Today is the most joyous day as we celebrate that most joyous event in the history of the world–Easter, Jesus’ triumphant resurrection from the dead. Jesus rose from the dead, triumphant, never to die again. This is the heart and core of our holy Christian faith. Without Easter, there is no Christianity; then Christianity would be like the other religions of the world–its founder dead and buried and decayed in some tomb somewhere. Then think about it–all those Christians down through the years who suffered and died for their faith in Christ would have suffered and died in vain; the apostles who suffered greatly while spreading the message of Jesus crucified and risen and died horrible deaths on account of it would have done it for nothing/would have done it for what they knew to be a lie. St. Paul talks about this in the epistle where he says [1 Cor. 15.17,19, 20]: If Christ is not risen, your faith is futile; you are still in your sins!...If in this life only we have hope in Christ, we are of all men the most pitiable… And so, dear Christian if Jesus had not risen from the dead, then all that we know and believe about God, His grace, the forgiveness of sins, heaven, would all be worthless; we would be living a lie, delusion. But what does the apostle triumphantly declare and what is our Easter celebration today? But now Christ is risen from the dead!
And what was the starting point of Easter? What was the last thing we heard on Good Friday? Pilate said to the Jews who had come to him [Mt. 27.65-66]: You have a guard; go your way, make [the tomb] as secure as you know how. So they went and made the tomb secure, sealing the stone and setting the guard. The guard would prevent violence, the seal would prevent fraud and the stone would keep the body in. Really, what could have seemed more ridiculous–to guard a corpse to prevent it from rising?
All hope seemed gone and that gloom and hopelessness is reflected in our text: On the first day of the week, very early in the morning. That very early in the morning is literally “at deepest dawn”– when it’s darkest right before the sun rises. That gloom and darkness must be an image of what the hearts of all those who loved Jesus must have been like. With what deep sorrow these women must have set out. Jesus had already been quickly prepared for burial that Good Friday evening by Nicodemus and Joseph of Arimathea with about a hundred pounds of myrrh and aloe and wrapped in linen strips. Nothing says death and finality and hopelessness more than that! And now these women are going to finish the job that was started on Friday and interrupted by the Sabbath. The women went to the tomb, carrying the spices they had prepared. They had prepared them because they thought Jesus’ body would need it, that it would decay.
But they came on Easter, that most glorious festival! Easter is a day of the most glorious joy. And they would experience that greatest of joys–that joy would be heightened–as they come that morning in deepest sorrow and gloom. That joy of Easter would be heightened by that glorious surprise–the thing they were not in any way expecting–Jesus’ resurrection. Had they expected Jesus to rise, would they have even come? Had they expected the resurrection, would there have been that glorious surprise? Would there have been that great joy had they been expecting it? So, too, in our lives–perhaps it is that the Lord lets us come into great sorrow so that our joy will be greater when He rescues us; perhaps the Lord allows us to come to hopelessness and despair so that He might surprise us in a most wonderful way, so that we may clearly recognize it. In our times of sorrow let us remember that it may be the prelude to a great surprise of joy, like Easter was for these women.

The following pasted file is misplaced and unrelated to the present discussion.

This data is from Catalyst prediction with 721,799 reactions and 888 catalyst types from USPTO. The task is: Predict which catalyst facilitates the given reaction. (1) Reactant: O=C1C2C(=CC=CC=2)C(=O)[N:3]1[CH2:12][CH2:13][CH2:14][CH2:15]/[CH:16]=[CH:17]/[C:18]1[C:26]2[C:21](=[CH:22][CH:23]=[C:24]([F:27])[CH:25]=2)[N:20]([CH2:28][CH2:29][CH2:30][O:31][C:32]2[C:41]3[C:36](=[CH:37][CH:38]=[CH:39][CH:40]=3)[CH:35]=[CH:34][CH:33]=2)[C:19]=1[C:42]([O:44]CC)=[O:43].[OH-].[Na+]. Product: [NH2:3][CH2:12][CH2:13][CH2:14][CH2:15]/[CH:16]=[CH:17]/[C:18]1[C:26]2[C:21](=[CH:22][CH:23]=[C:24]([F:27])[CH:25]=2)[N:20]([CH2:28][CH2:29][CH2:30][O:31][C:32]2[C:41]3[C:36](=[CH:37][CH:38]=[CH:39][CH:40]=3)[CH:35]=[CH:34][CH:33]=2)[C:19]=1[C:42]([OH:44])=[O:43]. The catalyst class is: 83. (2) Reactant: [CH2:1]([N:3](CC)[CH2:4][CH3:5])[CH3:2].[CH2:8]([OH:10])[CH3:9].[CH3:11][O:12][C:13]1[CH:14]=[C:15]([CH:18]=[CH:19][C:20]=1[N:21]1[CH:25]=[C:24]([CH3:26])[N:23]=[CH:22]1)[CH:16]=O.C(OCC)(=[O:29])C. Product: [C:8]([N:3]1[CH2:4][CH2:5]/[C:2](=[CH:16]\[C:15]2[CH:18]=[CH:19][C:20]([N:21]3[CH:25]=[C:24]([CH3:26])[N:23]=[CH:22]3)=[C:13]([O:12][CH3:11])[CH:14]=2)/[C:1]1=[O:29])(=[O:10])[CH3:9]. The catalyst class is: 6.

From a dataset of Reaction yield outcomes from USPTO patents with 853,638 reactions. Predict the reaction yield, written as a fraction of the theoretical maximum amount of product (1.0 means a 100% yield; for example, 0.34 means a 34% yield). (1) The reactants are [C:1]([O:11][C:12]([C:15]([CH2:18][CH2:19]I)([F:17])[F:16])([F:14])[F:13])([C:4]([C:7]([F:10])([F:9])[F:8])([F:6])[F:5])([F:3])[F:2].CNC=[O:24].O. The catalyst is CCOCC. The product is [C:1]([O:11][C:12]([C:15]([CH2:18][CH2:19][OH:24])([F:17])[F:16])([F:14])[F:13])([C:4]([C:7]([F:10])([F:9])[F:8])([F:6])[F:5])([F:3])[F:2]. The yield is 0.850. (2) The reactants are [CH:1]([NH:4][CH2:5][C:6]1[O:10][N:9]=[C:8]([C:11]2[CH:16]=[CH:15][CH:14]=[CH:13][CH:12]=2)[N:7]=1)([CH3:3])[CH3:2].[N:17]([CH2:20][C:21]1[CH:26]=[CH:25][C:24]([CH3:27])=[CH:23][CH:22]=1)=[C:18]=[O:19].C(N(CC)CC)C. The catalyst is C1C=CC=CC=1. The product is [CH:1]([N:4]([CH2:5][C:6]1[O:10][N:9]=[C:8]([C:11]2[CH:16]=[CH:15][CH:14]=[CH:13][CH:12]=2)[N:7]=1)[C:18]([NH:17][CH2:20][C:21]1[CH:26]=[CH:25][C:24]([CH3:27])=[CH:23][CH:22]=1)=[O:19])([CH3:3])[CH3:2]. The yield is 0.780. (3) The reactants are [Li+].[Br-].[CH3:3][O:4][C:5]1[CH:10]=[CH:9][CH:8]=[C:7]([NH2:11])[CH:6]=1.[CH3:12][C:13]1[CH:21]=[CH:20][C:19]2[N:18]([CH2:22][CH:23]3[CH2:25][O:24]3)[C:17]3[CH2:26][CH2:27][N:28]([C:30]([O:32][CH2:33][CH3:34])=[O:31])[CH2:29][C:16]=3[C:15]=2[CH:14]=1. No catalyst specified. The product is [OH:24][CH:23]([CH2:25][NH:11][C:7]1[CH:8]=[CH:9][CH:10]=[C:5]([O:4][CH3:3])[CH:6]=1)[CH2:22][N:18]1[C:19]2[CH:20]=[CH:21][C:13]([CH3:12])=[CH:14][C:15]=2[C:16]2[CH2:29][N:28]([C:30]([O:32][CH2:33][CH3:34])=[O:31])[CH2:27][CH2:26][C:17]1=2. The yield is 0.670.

On the first day of the week, very early in the morning, the women went to the tomb, carrying the spices they had prepared. What do we see with these women? Why did they go? What was their motivation? After all, they say Jesus was clearly dead and buried; they knew that all He had done and stood for was seemingly dead and buried with Him. What brought them to that tomb? –Love! It was a desperate and unbelieving love–they came not to see Him risen but to prepare a dead body with spices for burial. They loved Jesus. They did not feel themselves hurt or deceived by Jesus; they did not say that since Jesus was dead and buried that He was a false Messiah, a deceiver. No! His life was too pure, rich in mercy for that. Love brought them to the tomb and because of that love they experienced that most glorious joy! They had that great joy, they experienced Easter because they, in love, still went to Jesus. That is vital for us to remember. Let us keep going to Jesus in love. Yes, our old sinful nature will want to keep us from going to Jesus; yes, the devil will want to keep us from going to Jesus–to His word and sacrament; yes, we will face all kinds of obstacles, but as we are like the women, filled with love of Jesus no matter how it looks, ours will be the greatest joy.
They found that the stone had been rolled away from the tomb. When they went in, they did not find the body of Jesus. They had that glorious joy because not only did they love Jesus but they boldly sought Him. Not only did they go to the tomb but they ventured in seeking Jesus’ body! Isn’t this a glorious description of faith–loving Jesus and boldly seeking Him. Otherwise they would never have heard the angel’s glorious announcement: He is not here, but has been raised! Let that be us–let us be bold and continue to seek Jesus in His word and Sacrament. Then, as we hear Him and receive Him in the word and sacrament and as He there gives us the great gifts of forgiveness of sin, eternal life, peace, joy, etc. what great joy we have! The women heard the Easter message from the angel because of their love and boldness. Let that be us–in love boldly seeking our dear Lord Jesus. Then ours will be the most glorious joy!